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In reply to a chapter by Robert Ware on the need to include, rather than eliminate, institutions in theories of liberation, the author warns that liberation theory must walk on both social and psychological legs and then argues that Ware’s comparative analysis of institutions fails to lead analysis into crucial reflection on how individuals are transformed. Drawing on the work of John Dewey and George Benello, the author argues that an educational philosophy can offer a helpful framework for thinking about relationships between institutions and individuals, such that genuinely democratic institutions would be recognized as being more developmentally educative for individuals involved. The chapter also contains a brief reply by Ware.
46. Radical Philosophy Today: Volume > 3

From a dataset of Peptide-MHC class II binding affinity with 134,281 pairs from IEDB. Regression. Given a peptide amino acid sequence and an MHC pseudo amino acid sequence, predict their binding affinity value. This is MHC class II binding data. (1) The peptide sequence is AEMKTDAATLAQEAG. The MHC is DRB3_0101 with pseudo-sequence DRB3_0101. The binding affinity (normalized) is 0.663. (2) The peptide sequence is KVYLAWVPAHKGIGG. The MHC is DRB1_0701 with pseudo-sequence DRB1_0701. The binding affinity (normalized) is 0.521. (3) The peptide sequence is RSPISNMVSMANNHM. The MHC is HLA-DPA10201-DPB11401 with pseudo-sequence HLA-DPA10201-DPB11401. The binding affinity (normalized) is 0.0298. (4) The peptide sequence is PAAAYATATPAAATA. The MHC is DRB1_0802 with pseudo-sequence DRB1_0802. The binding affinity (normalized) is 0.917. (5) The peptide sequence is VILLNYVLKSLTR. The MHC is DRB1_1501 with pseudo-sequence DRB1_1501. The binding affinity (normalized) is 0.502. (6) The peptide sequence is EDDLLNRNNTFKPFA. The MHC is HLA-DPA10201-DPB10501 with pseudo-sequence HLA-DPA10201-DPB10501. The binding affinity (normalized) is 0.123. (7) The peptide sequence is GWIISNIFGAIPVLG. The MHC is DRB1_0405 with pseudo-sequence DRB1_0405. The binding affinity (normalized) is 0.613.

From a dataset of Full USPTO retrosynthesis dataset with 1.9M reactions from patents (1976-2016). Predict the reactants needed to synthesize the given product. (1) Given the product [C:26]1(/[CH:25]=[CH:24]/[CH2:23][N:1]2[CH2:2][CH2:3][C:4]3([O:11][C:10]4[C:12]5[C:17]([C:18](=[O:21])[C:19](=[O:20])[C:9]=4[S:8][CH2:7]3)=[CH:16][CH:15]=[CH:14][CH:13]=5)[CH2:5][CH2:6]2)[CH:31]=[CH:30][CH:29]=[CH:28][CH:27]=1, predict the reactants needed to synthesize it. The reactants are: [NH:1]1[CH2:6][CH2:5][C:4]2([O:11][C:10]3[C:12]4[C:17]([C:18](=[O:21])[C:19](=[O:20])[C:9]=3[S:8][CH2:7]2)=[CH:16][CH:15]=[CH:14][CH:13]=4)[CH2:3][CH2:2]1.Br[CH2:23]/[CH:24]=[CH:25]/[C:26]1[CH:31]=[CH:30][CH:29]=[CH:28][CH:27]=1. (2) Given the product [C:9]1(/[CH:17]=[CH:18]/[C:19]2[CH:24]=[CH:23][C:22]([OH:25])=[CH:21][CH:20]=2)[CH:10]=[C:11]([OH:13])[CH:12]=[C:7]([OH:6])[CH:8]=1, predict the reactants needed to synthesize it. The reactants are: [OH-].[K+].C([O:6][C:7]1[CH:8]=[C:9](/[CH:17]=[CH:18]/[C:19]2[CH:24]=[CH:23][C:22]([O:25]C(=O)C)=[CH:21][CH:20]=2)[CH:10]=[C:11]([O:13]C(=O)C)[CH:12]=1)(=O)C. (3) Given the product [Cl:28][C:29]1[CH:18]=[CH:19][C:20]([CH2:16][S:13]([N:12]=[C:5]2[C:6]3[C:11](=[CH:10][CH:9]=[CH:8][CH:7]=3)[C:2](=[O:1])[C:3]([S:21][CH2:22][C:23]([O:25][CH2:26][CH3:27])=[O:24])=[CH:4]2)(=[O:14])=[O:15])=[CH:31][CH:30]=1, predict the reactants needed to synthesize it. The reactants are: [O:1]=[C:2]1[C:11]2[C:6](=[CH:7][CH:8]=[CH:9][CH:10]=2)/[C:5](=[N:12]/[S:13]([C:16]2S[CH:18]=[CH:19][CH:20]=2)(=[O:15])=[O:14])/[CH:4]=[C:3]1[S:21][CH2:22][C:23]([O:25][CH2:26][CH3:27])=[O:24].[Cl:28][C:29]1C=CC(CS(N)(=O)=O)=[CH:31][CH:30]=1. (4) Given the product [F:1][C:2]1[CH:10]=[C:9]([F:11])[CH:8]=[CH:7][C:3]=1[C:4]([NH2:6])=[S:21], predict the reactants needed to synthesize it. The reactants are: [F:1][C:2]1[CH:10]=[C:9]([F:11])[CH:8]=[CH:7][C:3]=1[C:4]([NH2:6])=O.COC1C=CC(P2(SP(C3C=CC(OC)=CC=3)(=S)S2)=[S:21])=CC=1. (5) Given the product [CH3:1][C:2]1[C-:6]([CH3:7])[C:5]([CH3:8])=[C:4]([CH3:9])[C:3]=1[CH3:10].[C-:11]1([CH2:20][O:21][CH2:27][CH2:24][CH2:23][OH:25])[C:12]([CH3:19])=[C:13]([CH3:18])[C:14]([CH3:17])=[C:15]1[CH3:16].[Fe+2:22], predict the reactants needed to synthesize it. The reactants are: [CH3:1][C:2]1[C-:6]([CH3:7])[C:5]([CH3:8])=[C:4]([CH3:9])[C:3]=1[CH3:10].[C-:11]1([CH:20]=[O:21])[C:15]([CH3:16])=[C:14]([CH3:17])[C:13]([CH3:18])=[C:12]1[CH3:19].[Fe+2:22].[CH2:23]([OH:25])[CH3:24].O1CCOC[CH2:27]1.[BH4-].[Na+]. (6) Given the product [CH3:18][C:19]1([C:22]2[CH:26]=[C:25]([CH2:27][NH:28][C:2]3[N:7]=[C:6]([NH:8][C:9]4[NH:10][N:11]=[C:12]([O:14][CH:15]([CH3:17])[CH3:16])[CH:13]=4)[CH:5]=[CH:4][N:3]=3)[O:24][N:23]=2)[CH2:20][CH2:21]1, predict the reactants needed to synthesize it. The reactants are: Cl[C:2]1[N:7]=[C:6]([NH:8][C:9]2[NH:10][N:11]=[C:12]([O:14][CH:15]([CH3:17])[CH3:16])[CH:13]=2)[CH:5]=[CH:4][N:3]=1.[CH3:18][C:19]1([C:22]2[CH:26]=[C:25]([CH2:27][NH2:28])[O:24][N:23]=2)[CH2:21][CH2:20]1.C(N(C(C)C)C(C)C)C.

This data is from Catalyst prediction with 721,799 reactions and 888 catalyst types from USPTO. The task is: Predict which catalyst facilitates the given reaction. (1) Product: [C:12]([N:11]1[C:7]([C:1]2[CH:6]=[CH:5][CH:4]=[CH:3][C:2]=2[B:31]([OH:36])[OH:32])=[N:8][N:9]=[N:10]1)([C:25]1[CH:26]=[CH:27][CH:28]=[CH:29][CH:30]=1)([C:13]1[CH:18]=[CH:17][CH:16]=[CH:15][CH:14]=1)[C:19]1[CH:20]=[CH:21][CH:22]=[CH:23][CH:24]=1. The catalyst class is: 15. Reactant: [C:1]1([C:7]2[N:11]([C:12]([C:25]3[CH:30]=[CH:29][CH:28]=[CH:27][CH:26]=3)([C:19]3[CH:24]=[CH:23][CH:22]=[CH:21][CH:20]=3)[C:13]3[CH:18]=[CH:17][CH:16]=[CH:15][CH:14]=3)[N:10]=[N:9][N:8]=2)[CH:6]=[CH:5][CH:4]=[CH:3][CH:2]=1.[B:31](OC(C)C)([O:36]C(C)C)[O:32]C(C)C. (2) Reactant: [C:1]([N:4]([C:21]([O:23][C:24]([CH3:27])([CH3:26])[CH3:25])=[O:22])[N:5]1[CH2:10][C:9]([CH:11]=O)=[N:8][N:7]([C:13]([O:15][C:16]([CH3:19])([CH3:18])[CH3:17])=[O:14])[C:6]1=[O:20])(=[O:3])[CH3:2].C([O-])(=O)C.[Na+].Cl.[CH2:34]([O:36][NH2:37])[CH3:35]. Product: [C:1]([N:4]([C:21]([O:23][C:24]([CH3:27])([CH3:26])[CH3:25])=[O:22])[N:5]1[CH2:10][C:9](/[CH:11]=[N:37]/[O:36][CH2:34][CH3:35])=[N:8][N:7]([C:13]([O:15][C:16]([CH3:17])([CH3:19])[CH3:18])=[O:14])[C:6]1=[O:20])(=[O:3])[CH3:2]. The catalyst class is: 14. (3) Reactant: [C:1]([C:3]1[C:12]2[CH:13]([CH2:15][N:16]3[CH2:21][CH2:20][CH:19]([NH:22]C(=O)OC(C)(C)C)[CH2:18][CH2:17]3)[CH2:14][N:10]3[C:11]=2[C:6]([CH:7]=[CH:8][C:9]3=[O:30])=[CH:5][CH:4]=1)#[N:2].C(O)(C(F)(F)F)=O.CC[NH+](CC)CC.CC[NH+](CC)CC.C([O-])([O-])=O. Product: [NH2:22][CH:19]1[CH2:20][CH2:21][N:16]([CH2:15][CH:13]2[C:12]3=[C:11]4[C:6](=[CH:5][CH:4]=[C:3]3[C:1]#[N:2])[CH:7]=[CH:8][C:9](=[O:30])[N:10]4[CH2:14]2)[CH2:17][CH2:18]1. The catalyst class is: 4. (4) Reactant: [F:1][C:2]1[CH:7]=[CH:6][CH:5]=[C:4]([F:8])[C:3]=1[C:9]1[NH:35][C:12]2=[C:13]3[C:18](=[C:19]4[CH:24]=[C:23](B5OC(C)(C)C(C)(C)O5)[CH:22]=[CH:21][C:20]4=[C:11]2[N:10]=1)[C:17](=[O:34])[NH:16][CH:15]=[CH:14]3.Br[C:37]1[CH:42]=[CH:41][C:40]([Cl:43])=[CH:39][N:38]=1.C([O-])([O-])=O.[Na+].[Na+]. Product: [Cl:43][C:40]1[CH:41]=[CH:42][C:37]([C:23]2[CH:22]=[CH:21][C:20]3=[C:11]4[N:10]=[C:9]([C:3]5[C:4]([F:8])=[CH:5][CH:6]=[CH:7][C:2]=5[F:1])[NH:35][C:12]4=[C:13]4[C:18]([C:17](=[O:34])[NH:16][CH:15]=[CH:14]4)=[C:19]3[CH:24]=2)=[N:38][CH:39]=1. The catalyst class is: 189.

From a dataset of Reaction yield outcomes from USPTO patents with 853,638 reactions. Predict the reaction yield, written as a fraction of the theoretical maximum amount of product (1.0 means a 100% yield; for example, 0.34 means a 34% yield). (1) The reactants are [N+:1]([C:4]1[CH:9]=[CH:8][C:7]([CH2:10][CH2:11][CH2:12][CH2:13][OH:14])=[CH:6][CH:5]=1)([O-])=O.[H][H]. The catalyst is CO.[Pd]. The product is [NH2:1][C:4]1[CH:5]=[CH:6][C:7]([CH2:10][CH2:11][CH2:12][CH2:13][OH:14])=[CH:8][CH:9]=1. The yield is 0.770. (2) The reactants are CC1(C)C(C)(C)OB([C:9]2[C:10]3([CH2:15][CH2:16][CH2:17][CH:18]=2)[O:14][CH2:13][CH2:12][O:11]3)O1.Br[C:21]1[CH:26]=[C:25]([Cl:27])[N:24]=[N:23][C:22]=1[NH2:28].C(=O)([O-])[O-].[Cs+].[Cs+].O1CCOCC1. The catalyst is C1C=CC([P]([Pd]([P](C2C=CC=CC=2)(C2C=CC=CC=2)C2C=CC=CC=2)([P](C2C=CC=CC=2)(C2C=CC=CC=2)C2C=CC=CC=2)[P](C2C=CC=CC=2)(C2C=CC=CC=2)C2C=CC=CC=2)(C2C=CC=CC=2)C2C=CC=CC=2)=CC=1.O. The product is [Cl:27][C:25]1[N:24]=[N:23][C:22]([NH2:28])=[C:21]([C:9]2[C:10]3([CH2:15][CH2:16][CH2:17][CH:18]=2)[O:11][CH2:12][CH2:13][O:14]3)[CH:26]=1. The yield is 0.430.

Harry Targ Class and Race in the USA Labor Movement: The Case of the Packinghouse Workers
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Drawing on several recent studies, and a few personal interviews with leadership, the author reviews the history (1937-1968) of the United Packinghouse Workers of America (UPWA) in order to demonstrate how this Chicago-based labor movement exemplified radical commitments to social welfare and civil rights, in addition to more traditional concerns with pay and other shopfloor issues. Not only did the union have significant membership among African-American workers, but it also undertook active programs of anti-racism in order to fight racial discrimination with its own ranks. The union also resisted much of the anti-communist politics of the post-Cold War era, resulting in a tradition of racial commitments to “social unionism.” For example, this was one of the first unions to offer financial support to the Southern Christian Leadership Conference soon after the civil rights organization was founded by Dr. Martin Luther King, Jr.